Fight Cancer with Sleep

Tips for better sleep.

1. ACCEPT THE NEW NORMAL. “There’s no five-year cure,” says breast cancer survivor Julie Silver, M.D., an assistant professor at Harvard Medical School and author of After Cancer Treatment. “Even once you’ve been treated, you won’t ever feel safe again. But you can learn to live with it.”

When the fear wakes you up at night, counter it with positive images. Read books that keep your attention without having a plot that is too heavy. “I kept books by my bed that were very positive,” says Dr. Silver, explaining that when you read, your brain literally takes a right turn away from what you’ve been thinking about, retools, and goes in a new direction. “So I really focused on putting positive images in my brain.”

2. TRUST YOUR INSTINCTS. “You know your body best,” says Dr. Silver. “No doctor will ever know it as well. Whether you think it’s women’s intuition or whatever, there’s something that tells us when something’s wrong. So when you think something’s wrong, write down your symptoms and tell your doctor. And don’t let anyone label you a hypochondriac. Trust your instincts.”

3. MOVE. “Exercise improves sleep as effectively as benzodiazepines in some studies,” reports Kalyanakrishnan Ramakrishnan, M.D., an associate professor at the University of Oklahoma Health Sciences Center. That makes exercise the number one treatment for insomnia in cancer survivors. But what also makes exercise the perfect prescription is the fact that it reduces the enormously debilitating fatigue that cancer survivors say is their chief complaint—and it cuts the eye-popping nighttime worry about recurrence.

In a Harvard Medical School study of more than 3,000 women with breast cancer, researchers found that those who walked 3 to 9 hours a week at a moderate (2 to 2.9 m.p.h.) pace reduced their risk of recurrence and death by 20 percent. If they walked 9 to 15 hours a week, they cut their risk by 50 percent. If they walked 15 to 24 hours a week, they cut their risk by a whopping 60 percent. More exercise than that, or more intense exercise, had no added benefit.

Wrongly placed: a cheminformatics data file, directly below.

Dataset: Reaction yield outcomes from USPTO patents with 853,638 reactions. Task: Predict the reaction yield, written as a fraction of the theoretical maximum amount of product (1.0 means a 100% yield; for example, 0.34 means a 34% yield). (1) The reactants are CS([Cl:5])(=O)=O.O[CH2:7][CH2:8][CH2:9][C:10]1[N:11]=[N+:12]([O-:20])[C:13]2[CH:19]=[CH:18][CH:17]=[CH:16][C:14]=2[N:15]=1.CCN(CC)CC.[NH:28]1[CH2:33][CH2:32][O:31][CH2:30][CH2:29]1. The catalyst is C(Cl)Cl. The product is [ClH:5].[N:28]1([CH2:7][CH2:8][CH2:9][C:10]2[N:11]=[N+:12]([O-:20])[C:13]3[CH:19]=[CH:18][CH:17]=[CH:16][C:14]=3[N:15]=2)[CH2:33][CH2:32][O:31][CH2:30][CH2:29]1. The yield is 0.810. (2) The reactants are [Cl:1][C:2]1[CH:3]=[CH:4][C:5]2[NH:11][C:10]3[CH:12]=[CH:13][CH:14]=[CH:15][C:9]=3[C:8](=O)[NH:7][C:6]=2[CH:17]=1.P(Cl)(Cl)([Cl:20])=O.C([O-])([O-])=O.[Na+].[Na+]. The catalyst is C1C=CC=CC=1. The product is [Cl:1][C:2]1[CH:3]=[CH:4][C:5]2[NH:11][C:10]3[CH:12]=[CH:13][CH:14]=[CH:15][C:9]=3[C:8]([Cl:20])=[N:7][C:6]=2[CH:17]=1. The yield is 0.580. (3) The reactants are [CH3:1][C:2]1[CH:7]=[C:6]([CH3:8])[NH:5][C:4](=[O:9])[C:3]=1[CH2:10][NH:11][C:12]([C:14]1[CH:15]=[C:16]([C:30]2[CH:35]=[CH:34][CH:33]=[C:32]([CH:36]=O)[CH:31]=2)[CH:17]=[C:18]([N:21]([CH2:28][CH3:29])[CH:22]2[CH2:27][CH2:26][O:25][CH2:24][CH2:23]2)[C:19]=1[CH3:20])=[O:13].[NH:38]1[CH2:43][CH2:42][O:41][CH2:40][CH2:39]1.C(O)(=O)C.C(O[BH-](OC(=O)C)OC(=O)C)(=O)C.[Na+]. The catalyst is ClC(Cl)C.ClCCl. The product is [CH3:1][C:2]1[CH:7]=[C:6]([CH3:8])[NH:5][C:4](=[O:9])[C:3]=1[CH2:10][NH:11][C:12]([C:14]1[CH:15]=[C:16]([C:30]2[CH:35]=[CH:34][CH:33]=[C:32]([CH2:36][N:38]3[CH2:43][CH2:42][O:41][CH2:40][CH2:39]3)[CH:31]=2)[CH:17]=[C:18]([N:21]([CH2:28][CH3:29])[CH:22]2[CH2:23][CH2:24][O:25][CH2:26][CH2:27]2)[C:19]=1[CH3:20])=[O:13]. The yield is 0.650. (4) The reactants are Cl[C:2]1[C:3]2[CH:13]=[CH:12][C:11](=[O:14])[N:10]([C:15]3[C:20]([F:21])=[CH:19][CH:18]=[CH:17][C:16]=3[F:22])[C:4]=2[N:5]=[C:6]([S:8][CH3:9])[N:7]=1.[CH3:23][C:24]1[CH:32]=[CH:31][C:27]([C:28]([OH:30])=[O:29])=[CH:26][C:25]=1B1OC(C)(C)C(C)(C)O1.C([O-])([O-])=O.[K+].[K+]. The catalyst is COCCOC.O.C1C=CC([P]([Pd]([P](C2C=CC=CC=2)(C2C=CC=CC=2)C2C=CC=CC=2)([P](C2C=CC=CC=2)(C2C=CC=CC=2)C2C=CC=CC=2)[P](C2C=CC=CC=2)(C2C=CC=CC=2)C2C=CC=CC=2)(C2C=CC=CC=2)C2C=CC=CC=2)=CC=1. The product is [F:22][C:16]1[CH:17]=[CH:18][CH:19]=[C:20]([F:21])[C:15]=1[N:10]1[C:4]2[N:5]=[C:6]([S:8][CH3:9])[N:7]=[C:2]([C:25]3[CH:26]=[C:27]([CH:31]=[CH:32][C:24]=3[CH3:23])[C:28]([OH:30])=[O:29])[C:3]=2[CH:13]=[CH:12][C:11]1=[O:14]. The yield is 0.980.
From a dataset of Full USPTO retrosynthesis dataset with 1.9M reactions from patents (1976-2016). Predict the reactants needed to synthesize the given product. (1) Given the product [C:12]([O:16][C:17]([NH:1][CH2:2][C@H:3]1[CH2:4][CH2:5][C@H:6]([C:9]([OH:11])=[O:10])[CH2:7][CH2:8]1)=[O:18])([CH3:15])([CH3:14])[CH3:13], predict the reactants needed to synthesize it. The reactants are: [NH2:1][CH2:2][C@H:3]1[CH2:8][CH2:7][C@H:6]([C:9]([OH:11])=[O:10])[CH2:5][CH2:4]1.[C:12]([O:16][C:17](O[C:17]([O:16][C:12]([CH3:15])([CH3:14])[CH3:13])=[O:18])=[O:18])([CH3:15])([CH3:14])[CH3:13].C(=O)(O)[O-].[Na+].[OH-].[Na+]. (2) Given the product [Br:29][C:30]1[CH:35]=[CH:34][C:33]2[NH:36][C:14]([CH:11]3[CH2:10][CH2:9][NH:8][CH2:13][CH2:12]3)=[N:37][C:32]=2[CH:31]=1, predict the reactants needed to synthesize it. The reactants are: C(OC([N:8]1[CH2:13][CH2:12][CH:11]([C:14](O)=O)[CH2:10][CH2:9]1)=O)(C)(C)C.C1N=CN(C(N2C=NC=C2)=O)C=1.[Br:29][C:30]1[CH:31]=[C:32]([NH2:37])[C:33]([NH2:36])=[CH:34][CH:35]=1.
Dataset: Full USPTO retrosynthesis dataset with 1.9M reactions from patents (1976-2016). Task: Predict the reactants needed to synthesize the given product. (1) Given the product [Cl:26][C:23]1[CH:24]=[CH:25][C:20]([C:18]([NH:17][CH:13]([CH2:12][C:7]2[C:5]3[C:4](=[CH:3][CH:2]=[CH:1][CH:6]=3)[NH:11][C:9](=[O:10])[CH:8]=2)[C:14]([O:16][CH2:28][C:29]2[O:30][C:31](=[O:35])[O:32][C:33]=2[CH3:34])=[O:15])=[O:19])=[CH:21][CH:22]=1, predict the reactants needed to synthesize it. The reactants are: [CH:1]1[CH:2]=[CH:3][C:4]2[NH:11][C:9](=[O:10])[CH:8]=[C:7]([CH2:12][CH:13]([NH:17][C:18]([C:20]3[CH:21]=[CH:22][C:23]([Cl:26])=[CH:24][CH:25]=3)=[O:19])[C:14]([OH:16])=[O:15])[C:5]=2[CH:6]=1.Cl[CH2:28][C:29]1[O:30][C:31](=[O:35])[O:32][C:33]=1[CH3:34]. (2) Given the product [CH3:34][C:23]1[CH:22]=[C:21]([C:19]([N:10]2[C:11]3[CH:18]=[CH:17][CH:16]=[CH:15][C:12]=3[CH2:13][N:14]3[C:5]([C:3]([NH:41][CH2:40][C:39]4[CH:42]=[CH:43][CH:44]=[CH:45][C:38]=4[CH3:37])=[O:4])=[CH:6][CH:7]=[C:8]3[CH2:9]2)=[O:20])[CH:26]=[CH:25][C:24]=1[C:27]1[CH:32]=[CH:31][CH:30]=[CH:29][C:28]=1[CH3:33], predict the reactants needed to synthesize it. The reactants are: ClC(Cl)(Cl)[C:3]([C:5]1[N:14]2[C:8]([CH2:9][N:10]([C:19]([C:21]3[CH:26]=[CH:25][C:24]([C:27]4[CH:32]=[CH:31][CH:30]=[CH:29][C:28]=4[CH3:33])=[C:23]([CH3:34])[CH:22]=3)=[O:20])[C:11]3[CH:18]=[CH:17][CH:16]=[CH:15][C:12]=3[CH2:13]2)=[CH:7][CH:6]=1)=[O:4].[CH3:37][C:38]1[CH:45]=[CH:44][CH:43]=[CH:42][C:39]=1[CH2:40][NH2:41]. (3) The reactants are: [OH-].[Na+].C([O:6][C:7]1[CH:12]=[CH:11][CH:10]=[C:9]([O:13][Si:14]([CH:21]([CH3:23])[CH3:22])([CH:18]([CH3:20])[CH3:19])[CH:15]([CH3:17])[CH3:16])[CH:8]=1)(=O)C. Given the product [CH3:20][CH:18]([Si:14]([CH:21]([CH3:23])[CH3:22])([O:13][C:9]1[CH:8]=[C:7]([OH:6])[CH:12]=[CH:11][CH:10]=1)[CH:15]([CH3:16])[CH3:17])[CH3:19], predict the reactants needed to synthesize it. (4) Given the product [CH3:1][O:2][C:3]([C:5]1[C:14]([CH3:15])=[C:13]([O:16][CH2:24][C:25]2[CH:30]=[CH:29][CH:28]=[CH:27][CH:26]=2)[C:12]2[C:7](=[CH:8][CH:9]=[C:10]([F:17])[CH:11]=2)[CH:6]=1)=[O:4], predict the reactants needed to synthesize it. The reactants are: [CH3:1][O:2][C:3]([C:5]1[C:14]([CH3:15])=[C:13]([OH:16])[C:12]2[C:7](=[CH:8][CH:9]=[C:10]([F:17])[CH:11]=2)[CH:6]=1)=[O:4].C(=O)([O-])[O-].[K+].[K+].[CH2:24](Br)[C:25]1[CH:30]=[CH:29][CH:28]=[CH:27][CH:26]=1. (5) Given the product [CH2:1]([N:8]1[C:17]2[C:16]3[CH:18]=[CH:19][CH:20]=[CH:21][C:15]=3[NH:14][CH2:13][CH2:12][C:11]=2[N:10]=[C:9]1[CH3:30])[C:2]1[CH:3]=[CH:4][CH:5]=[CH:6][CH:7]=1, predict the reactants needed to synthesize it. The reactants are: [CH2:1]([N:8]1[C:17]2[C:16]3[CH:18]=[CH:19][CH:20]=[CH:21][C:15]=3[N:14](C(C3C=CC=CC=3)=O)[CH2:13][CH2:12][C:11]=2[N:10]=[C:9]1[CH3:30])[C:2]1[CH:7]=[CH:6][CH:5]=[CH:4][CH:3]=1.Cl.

4. MEDICATE. “Pain is something that cancer patients really worry about,” says Dr. Silver. Pain from tumors, pain from treatment, pain from the physical deconditioning that can take place through treatment, pain during recovery. Unfortunately, she adds, “the worry that pain is coming back can keep you awake as much as the pain does itself.”

The trick is to stay on top of pain with regular doses of medication 24 hours a day. Women wake up in the morning and they feel good, so sometimes they don’t take the pain medication their doctor has prescribed, or they don’t take as much as they could, says Dr. Silver. They figure they can handle the little bit of pain they’ve got and save the medication for the big stuff. The problem is that the little stuff builds up during the day so that at night it’s too big for the medication to handle. So take as much as your doctor prescribes, as often as she prescribes it.

5. GIVE UP NAPS. Since cancer and its treatment generally increase fatigue, chances are you’ll start taking naps while you’re undergoing treatment. But don’t forget to give them up once you finish treatment. Otherwise, they’ll begin to interfere with your ability to sleep at night.